It was clear these were made up and paid for and I was, in fact, the first to stay in this apartment like the property manager said.
Expectedly, there was more wrong with the apartment than just the fake reviews.
The television, stove, and hot water didn’t work, the key to the apartment was half broken and I had to perform miracles just to get the front door open.
There is a reckoning coming to technology companies because of the rampant misuse of the technology by nefarious actors monetizing the platform while perverting it.
Companies look the other way because they don’t want a revaluation of their business model which would add costs and, in some cases, bankrupt a company if the problem isn’t fixable.
As we move forward, the problems enlarge.
In a nutshell, this is why everyone hates tech now and its already stomach-churning enough that these firms steal your personal data and sell it to whomever they want.
A harsh reckoning will eventually hit the involved companies, but until then, tech business models are manipulated to the extreme and they continue to print real and fake growth mixed together as one.
One day, that fake growth will vanish and these companies will have to explain why to their shareholders.
In the meantime, just assume all online reviews are fake and enjoy the bull market in tech.
Global Market Comments
November 27, 2019
(IS USA, INC. A SHORT?)
What would happen if I recommended a stock that had no profits, was losing billions of dollars a year and had a net worth of negative $44 trillion?
Chances are, you would cancel your subscription to the Mad Hedge Fund Trader, demand a refund, unfriend me from your Facebook account, and unfollow me on Twitter.
Yet, that is precisely what my former colleague at Morgan Stanley did a few years ago, technology guru Mary Meeker.
Now a partner at venture capital giant Kleiner Perkins, Mary has brought her formidable analytical talents to bear on analyzing the United States of America as a stand-alone corporation.
The bottom line: the challenges are so great they would daunt the best turnaround expert. The good news is that our problems are not hopeless or unsolvable.
The US government was a miniscule affair until the Great Depression and WWII when it exploded in size. Since 1965 when Lyndon Johnson’s “Great Society” began, GDP rose by 2.7 times, while entitlement spending leapt by 11.1 times.
If current trends continue, the Congressional Budget Office says that entitlements and interest payments will exceed all federal revenues by 2025.
Of course, the biggest problem is with health care spending, which will see no solution until health care costs are somehow capped. Despite spending more than any other nation, we get one of the worst results, with lagging quality of life, life spans, and infant mortality.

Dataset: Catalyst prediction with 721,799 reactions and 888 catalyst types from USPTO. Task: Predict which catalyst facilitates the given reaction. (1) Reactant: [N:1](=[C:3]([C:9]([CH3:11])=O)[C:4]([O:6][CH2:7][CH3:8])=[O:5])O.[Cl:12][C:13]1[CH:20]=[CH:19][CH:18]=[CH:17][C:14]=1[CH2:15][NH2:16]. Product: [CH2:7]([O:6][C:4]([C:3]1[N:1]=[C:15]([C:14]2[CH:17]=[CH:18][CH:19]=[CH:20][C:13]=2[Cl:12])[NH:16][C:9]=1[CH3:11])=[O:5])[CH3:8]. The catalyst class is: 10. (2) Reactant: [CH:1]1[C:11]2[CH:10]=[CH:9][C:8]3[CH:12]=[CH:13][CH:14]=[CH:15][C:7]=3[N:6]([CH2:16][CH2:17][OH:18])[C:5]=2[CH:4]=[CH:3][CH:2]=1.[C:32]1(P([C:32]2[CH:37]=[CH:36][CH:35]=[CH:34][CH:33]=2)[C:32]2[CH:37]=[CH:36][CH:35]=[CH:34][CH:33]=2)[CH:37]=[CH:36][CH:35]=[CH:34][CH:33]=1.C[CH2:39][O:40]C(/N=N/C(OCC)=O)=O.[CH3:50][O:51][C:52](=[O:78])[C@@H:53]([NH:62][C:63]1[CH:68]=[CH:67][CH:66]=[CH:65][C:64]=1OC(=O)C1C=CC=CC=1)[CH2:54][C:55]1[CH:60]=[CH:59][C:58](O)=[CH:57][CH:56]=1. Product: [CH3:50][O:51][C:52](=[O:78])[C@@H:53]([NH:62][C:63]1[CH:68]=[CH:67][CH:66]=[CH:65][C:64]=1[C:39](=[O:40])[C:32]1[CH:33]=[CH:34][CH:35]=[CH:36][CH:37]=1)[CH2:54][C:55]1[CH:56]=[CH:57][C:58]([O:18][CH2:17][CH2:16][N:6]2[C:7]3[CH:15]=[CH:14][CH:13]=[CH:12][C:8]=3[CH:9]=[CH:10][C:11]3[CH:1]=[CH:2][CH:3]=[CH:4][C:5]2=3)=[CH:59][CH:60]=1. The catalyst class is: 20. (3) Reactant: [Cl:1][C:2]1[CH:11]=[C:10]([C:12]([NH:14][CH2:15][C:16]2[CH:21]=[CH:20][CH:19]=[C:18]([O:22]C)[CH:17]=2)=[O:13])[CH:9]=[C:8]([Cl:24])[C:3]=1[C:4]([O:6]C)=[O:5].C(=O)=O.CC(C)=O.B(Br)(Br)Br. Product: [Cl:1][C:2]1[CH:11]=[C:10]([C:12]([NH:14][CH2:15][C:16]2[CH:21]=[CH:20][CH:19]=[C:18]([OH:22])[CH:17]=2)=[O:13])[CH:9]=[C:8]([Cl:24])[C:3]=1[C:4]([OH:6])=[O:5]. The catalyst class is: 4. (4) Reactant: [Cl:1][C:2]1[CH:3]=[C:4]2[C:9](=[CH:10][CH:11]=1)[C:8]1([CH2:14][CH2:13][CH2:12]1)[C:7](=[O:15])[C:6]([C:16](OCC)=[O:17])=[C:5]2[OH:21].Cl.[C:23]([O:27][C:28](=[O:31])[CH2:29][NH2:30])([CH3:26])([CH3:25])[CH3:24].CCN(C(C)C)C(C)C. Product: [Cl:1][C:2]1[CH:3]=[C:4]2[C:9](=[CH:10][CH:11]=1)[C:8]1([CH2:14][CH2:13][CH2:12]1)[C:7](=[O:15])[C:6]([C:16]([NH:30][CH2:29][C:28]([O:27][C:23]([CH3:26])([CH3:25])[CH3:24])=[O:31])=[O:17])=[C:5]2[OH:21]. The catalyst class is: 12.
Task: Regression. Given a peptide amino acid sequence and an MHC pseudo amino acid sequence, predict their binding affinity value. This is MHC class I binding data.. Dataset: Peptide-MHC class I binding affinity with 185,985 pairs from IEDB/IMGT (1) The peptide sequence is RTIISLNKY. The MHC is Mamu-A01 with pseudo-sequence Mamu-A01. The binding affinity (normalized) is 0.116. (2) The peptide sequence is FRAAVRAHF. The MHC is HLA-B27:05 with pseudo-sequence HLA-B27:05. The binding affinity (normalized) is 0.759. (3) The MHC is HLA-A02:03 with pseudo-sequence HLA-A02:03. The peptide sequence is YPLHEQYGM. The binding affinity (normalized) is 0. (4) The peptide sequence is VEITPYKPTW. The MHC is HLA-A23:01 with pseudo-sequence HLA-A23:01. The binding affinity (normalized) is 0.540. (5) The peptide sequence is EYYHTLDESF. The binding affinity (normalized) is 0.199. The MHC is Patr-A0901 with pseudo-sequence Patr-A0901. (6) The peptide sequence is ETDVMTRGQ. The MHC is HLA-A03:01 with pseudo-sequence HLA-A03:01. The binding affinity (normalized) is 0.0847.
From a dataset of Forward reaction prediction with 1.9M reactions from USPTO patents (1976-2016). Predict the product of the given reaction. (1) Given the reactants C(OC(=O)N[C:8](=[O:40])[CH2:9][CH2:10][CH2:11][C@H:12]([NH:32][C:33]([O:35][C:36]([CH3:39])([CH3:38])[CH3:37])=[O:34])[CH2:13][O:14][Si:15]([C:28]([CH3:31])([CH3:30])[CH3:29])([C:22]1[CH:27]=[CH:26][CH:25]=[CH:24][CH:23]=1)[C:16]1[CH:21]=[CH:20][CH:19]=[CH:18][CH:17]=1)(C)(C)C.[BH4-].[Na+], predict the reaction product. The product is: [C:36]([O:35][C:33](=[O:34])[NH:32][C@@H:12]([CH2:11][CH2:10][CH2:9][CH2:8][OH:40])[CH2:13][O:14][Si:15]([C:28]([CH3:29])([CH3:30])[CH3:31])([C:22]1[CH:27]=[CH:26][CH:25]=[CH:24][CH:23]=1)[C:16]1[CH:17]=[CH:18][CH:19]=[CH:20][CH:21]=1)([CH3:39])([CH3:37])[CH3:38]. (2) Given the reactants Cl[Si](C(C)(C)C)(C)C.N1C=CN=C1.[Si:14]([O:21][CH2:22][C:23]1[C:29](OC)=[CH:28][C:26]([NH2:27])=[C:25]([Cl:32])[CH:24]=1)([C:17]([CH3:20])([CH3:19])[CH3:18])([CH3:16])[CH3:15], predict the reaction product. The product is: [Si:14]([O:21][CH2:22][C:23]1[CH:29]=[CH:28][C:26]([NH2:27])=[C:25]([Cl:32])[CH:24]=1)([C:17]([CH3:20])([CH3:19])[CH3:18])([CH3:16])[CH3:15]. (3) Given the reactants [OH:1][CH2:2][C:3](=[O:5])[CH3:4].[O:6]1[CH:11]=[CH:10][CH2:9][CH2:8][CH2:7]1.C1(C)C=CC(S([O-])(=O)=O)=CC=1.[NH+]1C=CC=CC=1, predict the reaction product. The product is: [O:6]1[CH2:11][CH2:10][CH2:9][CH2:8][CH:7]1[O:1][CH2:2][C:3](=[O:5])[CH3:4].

Some 28% of Medicare spending is devoted to a recipient’s final four months of life. Somewhere, there are emergency room cardiologists making a fortune off of this. A night in an American hospital costs 500% more than in any other country.
Social Security is an easier fix. Since it started in 1935, life expectancy has risen by 26% to 78, while the retirement age is up only 3% to 66. Any reforms have to involve raising the retirement age to at least 70 and means testing recipients.
The solutions to our other problems are simple but require political suicide for those making the case.
For example, you could eliminate all tax deductions, including those for home mortgage deductions, charitable contributions, IRA contributions, dependents, and medical expenses, and raise $1 trillion a year. That would more than wipe out the current budget deficit in one fell swoop.
Mary reminds us that government spending on technology laid the foundations of our modern economy. If the old DARPANET had not been funded during the sixties, Google, Yahoo, eBay, Facebook, Cisco, and Oracle would be missing today. Tech generates about 50% of all the profits in the US today.
Global Positioning Systems (GPS) were also invented by and is still run by the government and has been another great wellspring of profits. I got to use it during the 1980s while flying across Greenland when it was still top secret. The Air Force base that ran it was called “Sob Story.”
There are a few gaping holes in Mary’s “thought experiment.” I doubt she knows that the Treasury Department carries the value of America’s gold reserves, the world’s largest at 8,965 tons worth $576 billion, at only $34 an ounce, versus an actual current market price of $1,288.
Nor is she aware that our ten aircraft carriers are valued at $1 each, against an actual cost of $10 billion each in today’s dollars. And what is Yosemite worth on the open market, or Yellowstone, or the Grand Canyon? These all render her net worth calculations meaningless.